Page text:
Four Tools to Improve Productivity

You need the right tool for the job (Swiss Army knife courtesy of Victorinox)

Productivity - or the lack thereof - is a major bugbear of our economy.

As I've blogged previously, addressing our productivity challenge entails understanding what it means. This involves studying how man, method, machine, material and other means are combined to generate wealth for the enterprise in the most effective and efficient manner. Through careful analysis and diagnosis of problem areas, organisational productivity issues can be resolved.

To dive deeper into this area, let us examine some commonly used tools.

Value Chain Analysis

First, consider conducting a value chain analysis. Taken from Michael Porter's classic - Competitive Advantage: Creating and Sustaining Superior Performance - it involves examining the various processes in a company which translates its inputs into outputs. Each process is then articulated and measured determine how efficient they are using available benchmarks from industry sources, historical records or government statistics.

An example of how this is done for a manufacturing company is visually represented by the diagram below:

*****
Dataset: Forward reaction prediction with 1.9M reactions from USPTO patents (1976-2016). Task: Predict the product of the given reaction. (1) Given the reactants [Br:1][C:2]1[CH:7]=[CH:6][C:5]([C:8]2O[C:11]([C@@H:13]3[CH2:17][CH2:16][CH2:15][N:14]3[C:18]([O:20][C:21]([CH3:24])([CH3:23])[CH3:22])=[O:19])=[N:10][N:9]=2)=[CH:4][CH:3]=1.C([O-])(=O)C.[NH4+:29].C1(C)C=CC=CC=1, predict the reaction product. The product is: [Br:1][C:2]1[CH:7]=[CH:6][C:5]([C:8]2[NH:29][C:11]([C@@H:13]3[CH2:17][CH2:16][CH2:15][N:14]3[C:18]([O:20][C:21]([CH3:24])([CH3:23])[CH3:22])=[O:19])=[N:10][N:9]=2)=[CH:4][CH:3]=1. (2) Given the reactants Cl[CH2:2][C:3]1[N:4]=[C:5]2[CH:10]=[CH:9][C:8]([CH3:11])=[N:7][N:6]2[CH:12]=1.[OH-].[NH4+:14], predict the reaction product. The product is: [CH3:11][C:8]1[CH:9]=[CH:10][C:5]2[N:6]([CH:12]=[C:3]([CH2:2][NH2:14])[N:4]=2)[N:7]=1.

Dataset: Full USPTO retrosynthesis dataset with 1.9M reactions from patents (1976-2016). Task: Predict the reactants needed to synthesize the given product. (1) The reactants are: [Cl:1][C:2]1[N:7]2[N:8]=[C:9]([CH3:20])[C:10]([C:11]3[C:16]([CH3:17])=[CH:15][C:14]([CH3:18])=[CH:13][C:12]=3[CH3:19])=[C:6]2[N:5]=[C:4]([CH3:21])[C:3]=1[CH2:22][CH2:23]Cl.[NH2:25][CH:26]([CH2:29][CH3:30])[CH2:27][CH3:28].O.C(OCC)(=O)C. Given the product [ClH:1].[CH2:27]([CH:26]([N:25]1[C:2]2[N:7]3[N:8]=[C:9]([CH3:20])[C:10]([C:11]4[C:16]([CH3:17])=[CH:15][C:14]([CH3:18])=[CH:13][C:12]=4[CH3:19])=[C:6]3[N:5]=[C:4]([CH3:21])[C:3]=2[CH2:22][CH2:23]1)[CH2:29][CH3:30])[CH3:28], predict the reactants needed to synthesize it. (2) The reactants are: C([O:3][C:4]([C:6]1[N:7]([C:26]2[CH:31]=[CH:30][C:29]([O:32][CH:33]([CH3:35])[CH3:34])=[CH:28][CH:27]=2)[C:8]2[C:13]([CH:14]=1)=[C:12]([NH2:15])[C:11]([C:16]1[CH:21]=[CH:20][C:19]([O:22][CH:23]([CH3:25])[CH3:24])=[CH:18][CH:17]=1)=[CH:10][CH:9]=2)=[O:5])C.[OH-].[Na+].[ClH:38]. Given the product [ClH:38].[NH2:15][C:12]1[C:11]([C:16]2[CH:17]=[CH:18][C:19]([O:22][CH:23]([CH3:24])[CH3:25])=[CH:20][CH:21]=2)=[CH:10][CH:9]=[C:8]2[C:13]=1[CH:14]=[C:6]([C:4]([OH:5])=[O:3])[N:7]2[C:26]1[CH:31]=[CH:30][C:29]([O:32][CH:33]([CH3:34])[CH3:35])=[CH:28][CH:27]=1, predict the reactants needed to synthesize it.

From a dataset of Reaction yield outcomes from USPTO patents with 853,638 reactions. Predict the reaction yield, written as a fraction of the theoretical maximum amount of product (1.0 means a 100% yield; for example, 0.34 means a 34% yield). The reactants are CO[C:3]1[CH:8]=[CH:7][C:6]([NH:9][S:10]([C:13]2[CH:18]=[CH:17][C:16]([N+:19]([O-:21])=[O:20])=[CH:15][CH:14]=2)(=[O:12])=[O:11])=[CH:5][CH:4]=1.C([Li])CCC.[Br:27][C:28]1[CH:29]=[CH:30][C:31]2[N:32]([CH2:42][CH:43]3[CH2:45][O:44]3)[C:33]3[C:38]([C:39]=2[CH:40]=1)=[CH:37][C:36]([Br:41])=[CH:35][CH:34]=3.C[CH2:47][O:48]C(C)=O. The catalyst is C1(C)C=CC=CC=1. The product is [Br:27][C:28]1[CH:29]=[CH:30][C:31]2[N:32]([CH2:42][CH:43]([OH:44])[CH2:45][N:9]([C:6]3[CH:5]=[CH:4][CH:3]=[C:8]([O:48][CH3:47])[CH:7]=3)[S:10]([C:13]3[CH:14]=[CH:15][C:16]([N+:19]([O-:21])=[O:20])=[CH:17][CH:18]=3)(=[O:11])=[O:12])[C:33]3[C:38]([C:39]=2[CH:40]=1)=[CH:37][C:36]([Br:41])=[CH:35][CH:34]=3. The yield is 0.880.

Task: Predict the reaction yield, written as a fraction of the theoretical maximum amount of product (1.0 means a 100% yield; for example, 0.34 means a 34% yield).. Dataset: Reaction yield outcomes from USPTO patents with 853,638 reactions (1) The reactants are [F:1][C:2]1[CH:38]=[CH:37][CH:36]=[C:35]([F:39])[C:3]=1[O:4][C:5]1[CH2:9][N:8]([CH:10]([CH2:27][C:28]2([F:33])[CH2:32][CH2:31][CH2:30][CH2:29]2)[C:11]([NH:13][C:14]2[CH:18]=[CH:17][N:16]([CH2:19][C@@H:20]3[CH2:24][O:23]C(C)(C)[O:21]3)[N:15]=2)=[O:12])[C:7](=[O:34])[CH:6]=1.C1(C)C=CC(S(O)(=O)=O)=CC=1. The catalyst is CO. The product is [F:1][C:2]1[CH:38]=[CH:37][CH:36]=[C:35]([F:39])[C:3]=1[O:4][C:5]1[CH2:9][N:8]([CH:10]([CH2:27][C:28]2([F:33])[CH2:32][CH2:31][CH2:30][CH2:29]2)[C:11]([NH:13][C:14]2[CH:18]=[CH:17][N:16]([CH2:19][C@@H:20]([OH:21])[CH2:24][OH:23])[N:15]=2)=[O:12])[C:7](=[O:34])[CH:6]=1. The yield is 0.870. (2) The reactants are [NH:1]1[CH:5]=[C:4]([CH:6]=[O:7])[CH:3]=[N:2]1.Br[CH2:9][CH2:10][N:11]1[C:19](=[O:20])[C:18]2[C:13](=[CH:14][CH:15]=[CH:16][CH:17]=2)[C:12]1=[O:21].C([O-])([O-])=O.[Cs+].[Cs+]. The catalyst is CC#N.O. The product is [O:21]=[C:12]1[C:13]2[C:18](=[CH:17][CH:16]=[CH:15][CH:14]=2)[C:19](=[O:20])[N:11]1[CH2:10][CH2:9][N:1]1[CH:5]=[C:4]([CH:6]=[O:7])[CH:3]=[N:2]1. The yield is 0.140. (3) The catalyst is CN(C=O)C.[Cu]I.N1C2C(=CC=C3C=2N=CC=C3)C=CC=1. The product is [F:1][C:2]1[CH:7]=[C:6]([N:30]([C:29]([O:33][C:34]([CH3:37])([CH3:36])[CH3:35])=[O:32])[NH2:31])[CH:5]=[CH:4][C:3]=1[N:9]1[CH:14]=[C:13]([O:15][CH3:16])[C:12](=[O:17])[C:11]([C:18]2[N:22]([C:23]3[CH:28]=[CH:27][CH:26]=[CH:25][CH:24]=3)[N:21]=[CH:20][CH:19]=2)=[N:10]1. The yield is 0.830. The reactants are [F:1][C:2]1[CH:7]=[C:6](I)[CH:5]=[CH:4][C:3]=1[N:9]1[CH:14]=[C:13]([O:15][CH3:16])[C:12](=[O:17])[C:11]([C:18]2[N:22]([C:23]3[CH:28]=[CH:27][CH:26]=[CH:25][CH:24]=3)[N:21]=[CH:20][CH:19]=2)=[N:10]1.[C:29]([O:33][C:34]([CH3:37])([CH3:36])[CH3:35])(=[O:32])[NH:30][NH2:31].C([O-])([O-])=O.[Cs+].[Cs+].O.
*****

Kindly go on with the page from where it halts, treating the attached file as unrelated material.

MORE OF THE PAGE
Courtesy of Betty Feng's Blog

Through value chain (or supply chain) analyses, companies can find ways to streamline processes and reduce the number of steps, time, effort or costs needed to complete a specific task in the chain. If necessary more drastic measures such as Business Process Reengineering (BPR) could be employed to speed things up by eliminating unnecessary hand-offs.

Using technologies available in Enterprise Resource Planning (ERP) or Customer Relationship Management (CRM) systems, information can be more readily shared between back-end functions and customer-facing departments. This improves the speed, accuracy and efficiency of transactions.

Cost Of Quality

Another way to determine where roadblocks may occur is to manage one's Cost Of Quality. This is defined as the cost of NOT creating quality products or services, and can be classified as both visible costs and invisible costs as shown below:

Courtesy of Tap Root